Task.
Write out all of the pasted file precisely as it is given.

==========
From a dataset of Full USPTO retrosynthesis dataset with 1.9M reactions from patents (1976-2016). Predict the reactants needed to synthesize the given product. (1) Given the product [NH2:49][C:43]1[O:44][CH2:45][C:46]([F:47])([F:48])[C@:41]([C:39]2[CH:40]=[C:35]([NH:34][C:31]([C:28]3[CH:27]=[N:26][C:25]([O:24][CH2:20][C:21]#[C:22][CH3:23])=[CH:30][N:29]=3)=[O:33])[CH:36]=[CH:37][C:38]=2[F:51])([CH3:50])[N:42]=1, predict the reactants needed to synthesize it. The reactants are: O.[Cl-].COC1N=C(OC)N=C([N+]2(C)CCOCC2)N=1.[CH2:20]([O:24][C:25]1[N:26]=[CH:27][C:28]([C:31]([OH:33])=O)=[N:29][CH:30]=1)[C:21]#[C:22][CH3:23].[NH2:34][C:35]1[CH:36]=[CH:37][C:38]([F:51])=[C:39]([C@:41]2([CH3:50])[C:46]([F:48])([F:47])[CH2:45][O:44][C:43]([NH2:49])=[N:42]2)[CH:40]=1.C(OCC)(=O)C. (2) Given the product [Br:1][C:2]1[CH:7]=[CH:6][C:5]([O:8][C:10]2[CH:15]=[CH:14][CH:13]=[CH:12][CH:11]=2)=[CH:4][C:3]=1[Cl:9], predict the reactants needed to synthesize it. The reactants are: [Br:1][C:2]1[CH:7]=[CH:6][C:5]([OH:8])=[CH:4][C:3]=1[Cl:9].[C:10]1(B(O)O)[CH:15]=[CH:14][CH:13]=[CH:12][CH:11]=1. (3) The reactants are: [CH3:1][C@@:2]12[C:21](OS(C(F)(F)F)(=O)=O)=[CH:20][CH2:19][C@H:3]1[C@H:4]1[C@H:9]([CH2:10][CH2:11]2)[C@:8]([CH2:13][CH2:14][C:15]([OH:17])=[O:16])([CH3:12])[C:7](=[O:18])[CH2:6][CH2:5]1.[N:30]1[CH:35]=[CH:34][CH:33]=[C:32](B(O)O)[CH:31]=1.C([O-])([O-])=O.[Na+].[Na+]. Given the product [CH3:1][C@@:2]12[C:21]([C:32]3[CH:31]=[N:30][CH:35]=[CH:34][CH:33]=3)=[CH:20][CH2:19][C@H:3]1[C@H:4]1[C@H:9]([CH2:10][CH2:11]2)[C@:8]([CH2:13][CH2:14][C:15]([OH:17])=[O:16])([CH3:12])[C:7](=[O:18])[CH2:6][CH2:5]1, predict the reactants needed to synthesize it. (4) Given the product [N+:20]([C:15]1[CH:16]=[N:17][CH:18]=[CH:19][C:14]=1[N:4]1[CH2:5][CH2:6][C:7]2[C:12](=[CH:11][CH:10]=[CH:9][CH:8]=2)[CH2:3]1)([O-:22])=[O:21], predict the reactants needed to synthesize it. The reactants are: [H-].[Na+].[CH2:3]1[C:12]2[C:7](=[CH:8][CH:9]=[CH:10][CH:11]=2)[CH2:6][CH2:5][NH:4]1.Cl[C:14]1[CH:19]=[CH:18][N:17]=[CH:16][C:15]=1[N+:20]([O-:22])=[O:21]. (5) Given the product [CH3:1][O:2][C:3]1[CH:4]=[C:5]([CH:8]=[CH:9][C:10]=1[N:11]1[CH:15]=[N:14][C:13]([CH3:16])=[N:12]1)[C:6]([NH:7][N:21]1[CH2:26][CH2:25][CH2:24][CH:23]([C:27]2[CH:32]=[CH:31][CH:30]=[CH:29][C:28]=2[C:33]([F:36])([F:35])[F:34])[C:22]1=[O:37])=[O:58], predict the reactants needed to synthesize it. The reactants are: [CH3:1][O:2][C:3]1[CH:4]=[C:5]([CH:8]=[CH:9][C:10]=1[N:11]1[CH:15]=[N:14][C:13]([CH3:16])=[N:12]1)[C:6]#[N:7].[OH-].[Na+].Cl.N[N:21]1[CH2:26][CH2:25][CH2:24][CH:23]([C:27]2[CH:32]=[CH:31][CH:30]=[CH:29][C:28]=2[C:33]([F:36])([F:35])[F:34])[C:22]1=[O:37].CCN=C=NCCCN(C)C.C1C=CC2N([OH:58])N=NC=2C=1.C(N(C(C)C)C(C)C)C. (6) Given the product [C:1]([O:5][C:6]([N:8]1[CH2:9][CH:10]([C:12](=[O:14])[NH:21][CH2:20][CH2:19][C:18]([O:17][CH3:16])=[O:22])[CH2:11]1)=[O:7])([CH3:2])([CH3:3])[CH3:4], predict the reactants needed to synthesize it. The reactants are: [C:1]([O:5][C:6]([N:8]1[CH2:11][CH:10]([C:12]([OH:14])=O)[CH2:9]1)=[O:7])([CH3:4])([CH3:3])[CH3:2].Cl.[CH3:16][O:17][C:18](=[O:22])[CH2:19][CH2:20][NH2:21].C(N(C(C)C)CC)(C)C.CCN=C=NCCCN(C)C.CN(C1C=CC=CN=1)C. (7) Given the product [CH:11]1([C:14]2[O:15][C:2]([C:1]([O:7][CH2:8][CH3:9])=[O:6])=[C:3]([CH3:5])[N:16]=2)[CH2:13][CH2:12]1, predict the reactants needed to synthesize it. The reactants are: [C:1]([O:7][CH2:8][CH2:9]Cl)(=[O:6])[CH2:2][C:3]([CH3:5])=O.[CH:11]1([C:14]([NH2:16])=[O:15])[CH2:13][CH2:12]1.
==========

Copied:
From a dataset of Full USPTO retrosynthesis dataset with 1.9M reactions from patents (1976-2016). Predict the reactants needed to synthesize the given product. (1) Given the product [NH2:49][C:43]1[O:44][CH2:45][C:46]([F:47])([F:48])[C@:41]([C:39]2[CH:40]=[C:35]([NH:34][C:31]([C:28]3[CH:27]=[N:26][C:25]([O:24][CH2:20][C:21]#[C:22][CH3:23])=[CH:30][N:29]=3)=[O:33])[CH:36]=[CH:37][C:38]=2[F:51])([CH3:50])[N:42]=1, predict the reactants needed to synthesize it. The reactants are: O.[Cl-].COC1N=C(OC)N=C([N+]2(C)CCOCC2)N=1.[CH2:20]([O:24][C:25]1[N:26]=[CH:27][C:28]([C:31]([OH:33])=O)=[N:29][CH:30]=1)[C:21]#[C:22][CH3:23].[NH2:34][C:35]1[CH:36]=[CH:37][C:38]([F:51])=[C:39]([C@:41]2([CH3:50])[C:46]([F:48])([F:47])[CH2:45][O:44][C:43]([NH2:49])=[N:42]2)[CH:40]=1.C(OCC)(=O)C. (2) Given the product [Br:1][C:2]1[CH:7]=[CH:6][C:5]([O:8][C:10]2[CH:15]=[CH:14][CH:13]=[CH:12][CH:11]=2)=[CH:4][C:3]=1[Cl:9], predict the reactants needed to synthesize it. The reactants are: [Br:1][C:2]1[CH:7]=[CH:6][C:5]([OH:8])=[CH:4][C:3]=1[Cl:9].[C:10]1(B(O)O)[CH:15]=[CH:14][CH:13]=[CH:12][CH:11]=1. (3) The reactants are: [CH3:1][C@@:2]12[C:21](OS(C(F)(F)F)(=O)=O)=[CH:20][CH2:19][C@H:3]1[C@H:4]1[C@H:9]([CH2:10][CH2:11]2)[C@:8]([CH2:13][CH2:14][C:15]([OH:17])=[O:16])([CH3:12])[C:7](=[O:18])[CH2:6][CH2:5]1.[N:30]1[CH:35]=[CH:34][CH:33]=[C:32](B(O)O)[CH:31]=1.C([O-])([O-])=O.[Na+].[Na+]. Given the product [CH3:1][C@@:2]12[C:21]([C:32]3[CH:31]=[N:30][CH:35]=[CH:34][CH:33]=3)=[CH:20][CH2:19][C@H:3]1[C@H:4]1[C@H:9]([CH2:10][CH2:11]2)[C@:8]([CH2:13][CH2:14][C:15]([OH:17])=[O:16])([CH3:12])[C:7](=[O:18])[CH2:6][CH2:5]1, predict the reactants needed to synthesize it. (4) Given the product [N+:20]([C:15]1[CH:16]=[N:17][CH:18]=[CH:19][C:14]=1[N:4]1[CH2:5][CH2:6][C:7]2[C:12](=[CH:11][CH:10]=[CH:9][CH:8]=2)[CH2:3]1)([O-:22])=[O:21], predict the reactants needed to synthesize it. The reactants are: [H-].[Na+].[CH2:3]1[C:12]2[C:7](=[CH:8][CH:9]=[CH:10][CH:11]=2)[CH2:6][CH2:5][NH:4]1.Cl[C:14]1[CH:19]=[CH:18][N:17]=[CH:16][C:15]=1[N+:20]([O-:22])=[O:21]. (5) Given the product [CH3:1][O:2][C:3]1[CH:4]=[C:5]([CH:8]=[CH:9][C:10]=1[N:11]1[CH:15]=[N:14][C:13]([CH3:16])=[N:12]1)[C:6]([NH:7][N:21]1[CH2:26][CH2:25][CH2:24][CH:23]([C:27]2[CH:32]=[CH:31][CH:30]=[CH:29][C:28]=2[C:33]([F:36])([F:35])[F:34])[C:22]1=[O:37])=[O:58], predict the reactants needed to synthesize it. The reactants are: [CH3:1][O:2][C:3]1[CH:4]=[C:5]([CH:8]=[CH:9][C:10]=1[N:11]1[CH:15]=[N:14][C:13]([CH3:16])=[N:12]1)[C:6]#[N:7].[OH-].[Na+].Cl.N[N:21]1[CH2:26][CH2:25][CH2:24][CH:23]([C:27]2[CH:32]=[CH:31][CH:30]=[CH:29][C:28]=2[C:33]([F:36])([F:35])[F:34])[C:22]1=[O:37].CCN=C=NCCCN(C)C.C1C=CC2N([OH:58])N=NC=2C=1.C(N(C(C)C)C(C)C)C. (6) Given the product [C:1]([O:5][C:6]([N:8]1[CH2:9][CH:10]([C:12](=[O:14])[NH:21][CH2:20][CH2:19][C:18]([O:17][CH3:16])=[O:22])[CH2:11]1)=[O:7])([CH3:2])([CH3:3])[CH3:4], predict the reactants needed to synthesize it. The reactants are: [C:1]([O:5][C:6]([N:8]1[CH2:11][CH:10]([C:12]([OH:14])=O)[CH2:9]1)=[O:7])([CH3:4])([CH3:3])[CH3:2].Cl.[CH3:16][O:17][C:18](=[O:22])[CH2:19][CH2:20][NH2:21].C(N(C(C)C)CC)(C)C.CCN=C=NCCCN(C)C.CN(C1C=CC=CN=1)C. (7) Given the product [CH:11]1([C:14]2[O:15][C:2]([C:1]([O:7][CH2:8][CH3:9])=[O:6])=[C:3]([CH3:5])[N:16]=2)[CH2:13][CH2:12]1, predict the reactants needed to synthesize it. The reactants are: [C:1]([O:7][CH2:8][CH2:9]Cl)(=[O:6])[CH2:2][C:3]([CH3:5])=O.[CH:11]1([C:14]([NH2:16])=[O:15])[CH2:13][CH2:12]1.